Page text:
Apple ][ converted into USB keyboard

Sometimes it’s apparent that there is no practical use for something featured on Hack a Day, but we don’t know if [Andrew Filer]’s Apple ][ USB keyboard qualifies for this.

After reading through the very thorough documentation available in electronic and dead tree formats, [Andrew] decided that Apple ][ would make a great USB keyboard. Unlike modern keyboards, vintage computers like the TRS-80, Commodore 64, and the Apple ][ return the 7-bit ASCII value of the key instead of a scan code. The ASCII codes generated by the keyboard were sent through a Teensyduino running [Andrew]’s keyduino sketch.

Modern PS/2 keyboards use MAKE and BREAK scan codes sent from a microcontroller that reads the keyboard matrix. For example the MAKE code for the letter ‘A’ is 1C, while the BREAK code is F0 1C. There is a reason for this design, but for the DIYer, interfacing a keyboard becomes a challenge without a separate microcontroller. We’re thinking [Andrew]’s keyduino could be a great way to put a keyboard in a project, but we’re not about to tear up our Apples and C64s to get a keyboard.

13 thoughts on “Apple ][ converted into USB keyboard

  1. Actually, most vintage computer keyboards are scanned matrix. The TRS-80, Commodore 64, Atari, Timex Sinclair, and a few others spring to mind as scanned matrix.

  2. why not write the code to interface to the USB bus directly in 6502 assembly, have the ][ read its own keymatrix, and present it to the USB bus? Bet it could be put on a card w/the requisite code in EPROM, then you could PR#5 (or something) to run the thing as your PC keyboard, no permanent damage to the ][.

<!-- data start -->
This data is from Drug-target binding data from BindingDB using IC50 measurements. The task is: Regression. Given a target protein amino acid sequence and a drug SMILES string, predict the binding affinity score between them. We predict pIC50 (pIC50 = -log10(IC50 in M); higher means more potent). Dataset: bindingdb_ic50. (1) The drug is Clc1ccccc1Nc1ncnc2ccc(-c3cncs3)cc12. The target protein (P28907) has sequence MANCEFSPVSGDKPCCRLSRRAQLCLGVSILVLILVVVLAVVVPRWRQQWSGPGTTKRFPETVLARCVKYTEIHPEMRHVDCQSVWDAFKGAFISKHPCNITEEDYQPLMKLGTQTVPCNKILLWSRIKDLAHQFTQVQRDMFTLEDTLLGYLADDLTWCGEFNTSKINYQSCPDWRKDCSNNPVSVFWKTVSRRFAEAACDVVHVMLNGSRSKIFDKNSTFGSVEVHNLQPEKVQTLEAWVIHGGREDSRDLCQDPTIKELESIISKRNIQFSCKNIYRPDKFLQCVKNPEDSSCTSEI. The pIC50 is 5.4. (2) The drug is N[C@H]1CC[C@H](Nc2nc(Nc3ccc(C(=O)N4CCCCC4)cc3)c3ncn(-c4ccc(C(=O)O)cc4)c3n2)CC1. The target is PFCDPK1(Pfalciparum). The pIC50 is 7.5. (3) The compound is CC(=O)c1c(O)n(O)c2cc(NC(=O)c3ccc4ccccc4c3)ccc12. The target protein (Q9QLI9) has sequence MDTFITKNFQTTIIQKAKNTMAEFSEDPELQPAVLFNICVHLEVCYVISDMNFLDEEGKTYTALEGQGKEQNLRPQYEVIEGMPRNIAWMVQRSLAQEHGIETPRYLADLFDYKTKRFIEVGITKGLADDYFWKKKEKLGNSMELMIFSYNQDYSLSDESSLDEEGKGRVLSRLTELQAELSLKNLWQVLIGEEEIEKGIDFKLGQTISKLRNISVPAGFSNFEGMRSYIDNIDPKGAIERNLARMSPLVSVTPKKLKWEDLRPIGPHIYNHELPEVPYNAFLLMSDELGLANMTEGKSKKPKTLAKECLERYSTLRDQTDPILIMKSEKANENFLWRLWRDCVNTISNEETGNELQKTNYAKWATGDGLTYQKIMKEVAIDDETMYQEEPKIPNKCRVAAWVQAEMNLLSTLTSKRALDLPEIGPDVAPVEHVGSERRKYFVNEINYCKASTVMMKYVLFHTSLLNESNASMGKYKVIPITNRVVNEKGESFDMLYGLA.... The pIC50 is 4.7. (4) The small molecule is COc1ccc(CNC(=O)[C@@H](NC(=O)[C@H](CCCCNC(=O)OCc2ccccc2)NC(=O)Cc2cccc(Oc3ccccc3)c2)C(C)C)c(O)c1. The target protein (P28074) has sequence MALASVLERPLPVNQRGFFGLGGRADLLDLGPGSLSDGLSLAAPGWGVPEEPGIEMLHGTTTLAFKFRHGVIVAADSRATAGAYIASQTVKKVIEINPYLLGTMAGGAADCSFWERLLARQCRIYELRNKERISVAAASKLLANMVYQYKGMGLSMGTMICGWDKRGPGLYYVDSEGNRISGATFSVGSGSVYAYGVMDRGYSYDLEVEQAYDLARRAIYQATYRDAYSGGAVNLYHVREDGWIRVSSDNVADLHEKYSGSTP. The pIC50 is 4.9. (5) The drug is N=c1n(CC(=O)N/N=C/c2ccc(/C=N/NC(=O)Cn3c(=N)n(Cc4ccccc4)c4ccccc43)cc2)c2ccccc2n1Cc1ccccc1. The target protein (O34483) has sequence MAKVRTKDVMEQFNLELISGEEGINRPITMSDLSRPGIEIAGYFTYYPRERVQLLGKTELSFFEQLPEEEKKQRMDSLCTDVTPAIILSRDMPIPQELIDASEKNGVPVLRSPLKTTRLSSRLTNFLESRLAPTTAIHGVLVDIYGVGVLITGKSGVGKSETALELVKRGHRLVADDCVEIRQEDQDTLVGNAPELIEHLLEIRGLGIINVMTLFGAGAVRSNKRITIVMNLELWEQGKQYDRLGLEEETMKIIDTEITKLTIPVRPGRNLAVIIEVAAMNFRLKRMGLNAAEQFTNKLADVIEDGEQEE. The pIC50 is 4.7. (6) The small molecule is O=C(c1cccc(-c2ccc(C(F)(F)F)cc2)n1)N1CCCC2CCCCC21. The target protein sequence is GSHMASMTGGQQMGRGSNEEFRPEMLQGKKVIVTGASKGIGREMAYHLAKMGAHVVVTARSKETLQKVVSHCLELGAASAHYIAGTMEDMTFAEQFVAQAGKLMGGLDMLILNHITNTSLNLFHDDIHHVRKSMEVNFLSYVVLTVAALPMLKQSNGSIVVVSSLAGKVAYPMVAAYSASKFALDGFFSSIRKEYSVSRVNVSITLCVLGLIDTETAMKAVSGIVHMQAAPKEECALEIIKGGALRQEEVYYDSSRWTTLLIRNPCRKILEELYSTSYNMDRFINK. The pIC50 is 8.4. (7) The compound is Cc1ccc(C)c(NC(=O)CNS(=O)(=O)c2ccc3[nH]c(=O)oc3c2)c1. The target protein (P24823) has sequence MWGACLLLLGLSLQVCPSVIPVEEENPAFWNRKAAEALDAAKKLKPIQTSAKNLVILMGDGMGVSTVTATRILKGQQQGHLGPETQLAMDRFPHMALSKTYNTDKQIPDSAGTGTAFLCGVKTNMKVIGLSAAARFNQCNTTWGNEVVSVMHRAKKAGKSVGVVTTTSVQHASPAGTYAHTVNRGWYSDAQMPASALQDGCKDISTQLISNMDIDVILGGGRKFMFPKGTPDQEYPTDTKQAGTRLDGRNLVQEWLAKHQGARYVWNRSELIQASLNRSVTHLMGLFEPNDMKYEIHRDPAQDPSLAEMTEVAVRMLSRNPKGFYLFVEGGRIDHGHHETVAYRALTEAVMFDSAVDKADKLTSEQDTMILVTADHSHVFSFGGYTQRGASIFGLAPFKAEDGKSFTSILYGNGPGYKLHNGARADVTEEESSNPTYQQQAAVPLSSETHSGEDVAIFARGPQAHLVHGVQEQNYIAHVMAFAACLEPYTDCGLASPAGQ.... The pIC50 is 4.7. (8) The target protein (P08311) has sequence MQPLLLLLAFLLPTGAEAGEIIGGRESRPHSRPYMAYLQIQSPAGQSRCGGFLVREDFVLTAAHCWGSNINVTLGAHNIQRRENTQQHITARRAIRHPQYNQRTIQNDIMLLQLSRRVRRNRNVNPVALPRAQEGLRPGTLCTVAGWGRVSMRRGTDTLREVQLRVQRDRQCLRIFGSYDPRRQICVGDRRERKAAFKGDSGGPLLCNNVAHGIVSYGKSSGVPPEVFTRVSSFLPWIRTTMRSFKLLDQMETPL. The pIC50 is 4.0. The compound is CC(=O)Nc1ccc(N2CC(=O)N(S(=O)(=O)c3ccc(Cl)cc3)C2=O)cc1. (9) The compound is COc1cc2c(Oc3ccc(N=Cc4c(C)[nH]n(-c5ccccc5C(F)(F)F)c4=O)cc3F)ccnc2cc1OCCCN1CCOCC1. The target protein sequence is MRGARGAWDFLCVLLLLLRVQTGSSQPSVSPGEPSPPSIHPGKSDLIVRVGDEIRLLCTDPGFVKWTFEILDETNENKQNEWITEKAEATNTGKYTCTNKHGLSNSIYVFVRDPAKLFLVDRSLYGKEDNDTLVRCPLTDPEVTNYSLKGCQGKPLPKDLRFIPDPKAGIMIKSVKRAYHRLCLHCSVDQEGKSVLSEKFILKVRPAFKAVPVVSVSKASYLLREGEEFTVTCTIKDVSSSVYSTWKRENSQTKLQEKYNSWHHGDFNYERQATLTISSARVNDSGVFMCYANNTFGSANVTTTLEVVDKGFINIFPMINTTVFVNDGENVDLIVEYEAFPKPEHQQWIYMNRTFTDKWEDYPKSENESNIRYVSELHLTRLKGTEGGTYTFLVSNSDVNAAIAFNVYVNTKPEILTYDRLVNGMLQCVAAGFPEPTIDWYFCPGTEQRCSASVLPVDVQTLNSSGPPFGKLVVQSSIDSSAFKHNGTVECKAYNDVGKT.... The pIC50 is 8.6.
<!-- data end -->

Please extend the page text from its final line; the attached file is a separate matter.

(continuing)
3. As David pointed out, many vintage pc keyboards were ‘dumb’ scanned keyswitch matrixes.

    The Apple was somewhat unique in this respect as it’s kit based heritage provided the ability to provide your own ascii based keyboard, which was common at the time for terminals.

  4. I didn’t modify the Apple ][ for this, I just pulled the keyboard cable out of the motherboard and stuck it into a socket. And this particular machine was already dead, so nobody should worry that I killed a viable ][.

  5. (Actually, this could be very useful to me… I’m thinking of wiring up an adapter to a Raspberry Pi and making an Apple pi (bad joke cymbals). For those who *don’t* know, the Apple IIe has a screwless case and this is a non-destructive mod.

    1. I’m working on a dual android apple 2e mod. Thinking about wiring it into one of the card slots for power and some basic control powered by the 2e. Not sure how I’m doing the video yet, but thanks to this I got the keyboard down. Thanks btw :) I’ll drop a link on hackaday when I got ur all done.

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